Home' Trinidad and Tobago Guardian : June 19th 2014 Contents A67
Thursday, June 19, 2014 www.guardian.co.tt Guardian
RIO DE JANEIRO---The king is
dead. The World Cup will have
a new champion.
Just like France in 2002 and
Italy in 2010, defending champion
Spain is going home tail between
its legs after losing 2-0 to Chile
But the Netherlands, the other
winner yesterday, defeating Australia 3-2, look
like an increasingly good prospect to take the
throne Spain vacated.
Chile delivered the mortal blow to an uninter-
rupted 6-year era of dominance for Spain, the
European and world champions whose dazzling
footballers ran out of puff in Brazil. They were
made to look vulnerable last week in losing 5-1
to the Netherlands and then simply plain ordinary
by a physical and quick Chilean side.
Fevered Chilean supporters rocked the Maracana
Stadium with chants of "Chile, we love you!"
They will be able to recount how they saw their
team put two goals without reply past one of the
greatest teams global football has ever seen.
Demolishing Spain showed the Dutch can be
spectacular. Toughing out a come-from-behind
3-2 victory against Australia showed them to also
be resilient and cool under pressure --- vital qualities
for the knockout rounds that start June 28.
With no points from its first two games, Spain
will play for pride when it meets Australia--- also
winless in its first two games---in their last match
Group B match on Monday.
Then it will be "adios" and a return home to
the inevitable post-mortem of how a team that
played like clockwork in defending its European
title two years ago could fall so far, so quickly.
In Brazil, the advancing age of key players, griev-
ous mistakes from captain Iker Casillas and others,
and coach Vicente del Bosque s failure to read the
writing on the wall fatally threw the Spanish
machine out of gear.
But Spain s demise was also a reminder of how
fiendishly difficult it is to retain the World Cup
and for coaches to keep teams
fresh and motivated in the four-
year gap between tournaments.
Only Italy---winners in 1934
and 1938---and Brazil---champions
in 1958 and 1962---have won
back-to-back World Cups.
Del Bosque came to Brazil with
a goalkeeper, Casillas, who is no
longer undisputed No 1 at his club, Real Madrid,
with a midfield playmaker, Xavi Hernandez, who
at 34 is passed his peak, and with a new striker,
Diego Costa, who has been a major disappoint-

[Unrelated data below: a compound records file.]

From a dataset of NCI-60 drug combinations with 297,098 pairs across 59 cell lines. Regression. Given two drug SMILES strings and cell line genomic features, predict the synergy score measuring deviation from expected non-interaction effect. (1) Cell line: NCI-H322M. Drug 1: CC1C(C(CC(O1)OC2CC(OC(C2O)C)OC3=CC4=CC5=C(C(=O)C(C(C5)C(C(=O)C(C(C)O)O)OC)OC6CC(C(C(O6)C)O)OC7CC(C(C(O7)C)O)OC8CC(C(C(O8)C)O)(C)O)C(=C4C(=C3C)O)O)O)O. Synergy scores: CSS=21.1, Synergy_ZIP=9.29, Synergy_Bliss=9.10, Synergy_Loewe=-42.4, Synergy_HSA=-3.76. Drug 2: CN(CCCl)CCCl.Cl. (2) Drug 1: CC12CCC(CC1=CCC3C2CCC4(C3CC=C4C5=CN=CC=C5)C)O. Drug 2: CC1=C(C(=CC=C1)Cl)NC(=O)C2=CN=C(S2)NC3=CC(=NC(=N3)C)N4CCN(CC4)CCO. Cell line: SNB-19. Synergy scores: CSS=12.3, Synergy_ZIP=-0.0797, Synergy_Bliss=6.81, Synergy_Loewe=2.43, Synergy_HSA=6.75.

ment, not finding the net once.
Costa s presence was meant to introduce a mus-
cular new threat up front for a team that often
played without a recognised centre-forward in
winning Euro 2012. But instead, Spain looked
unbalanced in Brazil. Not once has it scored in
open play. Spain s only goal against the Netherlands
was a penalty that Xabi Alonso put away.
Alonso was awful against Chile. Del Bosque
took him off after the first half. Together, Alonso
and Xavi---benched and unused Wednesday after
an ineffectual game against the Netherlands--- as
well as Casillas and defender Sergio Ramos have
played a total of more than 500 games for Spain.
But Spain simply looked jaded in Brazil. Attacks
against Chile were sluggish and predictable.
Chances went to waste.
Australia, the World Cup s lowest-ranked team,
proved a far tougher opponent for the Netherlands
than the Spanish were last week.
Arjen Robben opened the scoring for the Nether-
lands before Tim Cahill brought the sides level a
minute later with a stunning volley that was one
of the best goals from the tournament so far.
Mile Jedinak then converted a 54th minute
penalty and Robin van Persie equalized for the
Netherlands with his third goal of the tourna-
A goalkeeping blunder by Maty Ryan handed
substitute Memphis Depay his first international
goal and the Netherlands the winner. (AP)
Soccer fans celebrate as they watch a live broadcast of Chile's Charles Aranguiz scoring his side's second
goal against Spain, inside the FIFA Fan Fest area on Copacabana beach, in Rio de Janeiro, Brazil,
yesterday. Chile defeated Spain 2-0 in their group B World Cup match. AP PHOTO
The reign of
Spain is over
RIBEIRAO PRETO---Though the atmosphere in
France s World Cup squad is better than it has been
for many years, Patrice Evra knows that the guillotine